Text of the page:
PBKDF2 is an algorithm used to hash passwords.

import os
from pbkdf2 import PBKDF2

# random 16-byte salt
salt = os.urandom(16)

# 100,000 iterations (about 100 ms), 32-byte output
passwordHash = PBKDF2(password, salt, 100000).read(32)

The above code is based on real password hashing code that I found in the wild. There’s a subtle weakness in this hashing mechanism – can you see it?

The What

Technically, I’m being unfair here – I didn’t give you all the information. The missing piece is that this code uses a library called “python-pbkdf2”, which defaults to using HMAC-SHA-1.

OK, so what? HMAC-SHA-1 isn’t broken, so what actually went wrong? Interestingly enough, due to a subtle aspect of PBKDF2’s design, this code actually hashes the password 400,000 times, of which 200,000 are a complete waste of time.

This is a problem because programmers set the number of iterations based on how much CPU time they’re willing to spend on password hashing. Password hashing forces you to tradeoff performance for security. In practice, there are limits to how much performance can be sacrificed for security. If the hashing code wastes time, then the programmer is forced to lower the security level in order to meet their standard for performance.

The How

But why is the password hashed 400,000 times instead of 200,000? Let’s take a quick detour to look at how PBKDF2 actually works.

Password-Based Key Derivation Functions (“PBKDFs”) transform passwords into cryptographic keys. PBKDF2 is a particular PBKDF design from the late ’90s.

You might be thinking that PBKDFs sound unrelated to password hashing. It turns out that these two problems are mostly the same. A good PBKDF is slow to prevent brute force attacks, just like a password hash. A good PBKDF needs to preserve as much of the password’s entropy as possible, just like a password hash. Etc.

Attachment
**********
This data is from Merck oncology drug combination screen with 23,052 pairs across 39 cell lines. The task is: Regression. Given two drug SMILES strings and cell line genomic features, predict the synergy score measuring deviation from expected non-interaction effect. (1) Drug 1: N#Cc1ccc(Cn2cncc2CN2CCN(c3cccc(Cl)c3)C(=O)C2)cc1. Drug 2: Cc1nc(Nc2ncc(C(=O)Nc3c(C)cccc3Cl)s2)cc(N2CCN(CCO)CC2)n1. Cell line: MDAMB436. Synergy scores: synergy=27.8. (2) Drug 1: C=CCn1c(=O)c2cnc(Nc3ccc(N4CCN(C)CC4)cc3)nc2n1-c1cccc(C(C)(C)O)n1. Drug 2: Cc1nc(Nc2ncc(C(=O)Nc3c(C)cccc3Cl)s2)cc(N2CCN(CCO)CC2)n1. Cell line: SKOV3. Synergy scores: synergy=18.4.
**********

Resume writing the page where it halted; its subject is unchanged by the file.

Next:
An important feature of PBKDF2 is its ability to produce any size output. Since the output of PBKDF2 is used as an encryption key, PBKDF2 needs to able to produce whatever size of key the encryption algorithm is expecting. This feature doesn’t make much sense for password hashing. With a password hash, the output just needs to be big enough to be secure – the specific size isn’t particularly important – so it’s typical to pick some arbitrary number, like 32 bytes.

In order to produce outputs of any size, PBKDF2 does something like this:

output = iteratedHashing(password, salt, iterationCount, 1)
	   + iteratedHashing(password, salt, iterationCount, 2)
	   + iteratedHashing(password, salt, iterationCount, 3)
	   + ... # as many as needed

From a performance perspective, this is alarming: each block of output causes the password to be hashed all over again!

For generating keys, this design is kind of acceptable. For password hashing, though, it’s a complete waste. Let’s suppose we choose to use four blocks of output. If an attacker gains access to the hash, they can pick a single block and crack it individually to find the password. Once they have the password, they no longer need to crack the other blocks.

If we look back at the hashing code from earlier, we can see that it asks for 32 bytes of output. Since it uses HMAC-SHA-1, which has a 20-byte output, PBKDF2 will perform the hashing twice in order to produce enough output. The second block of output adds no security benefit.

The Fix

It’s straightforward to work around this design flaw. Any time PBKDF2 is used for password hashing, the output length should match the output length of the HMAC function used:

HMAC-MD5: 128 bits (16 bytes)
HMAC-SHA-1: 160 bits (20 bytes)
HMAC-SHA-256: 256 bits (32 bytes)

That said, it would probably be wise to use a better password hashing algorithm (such as bcrypt or scrypt) if possible.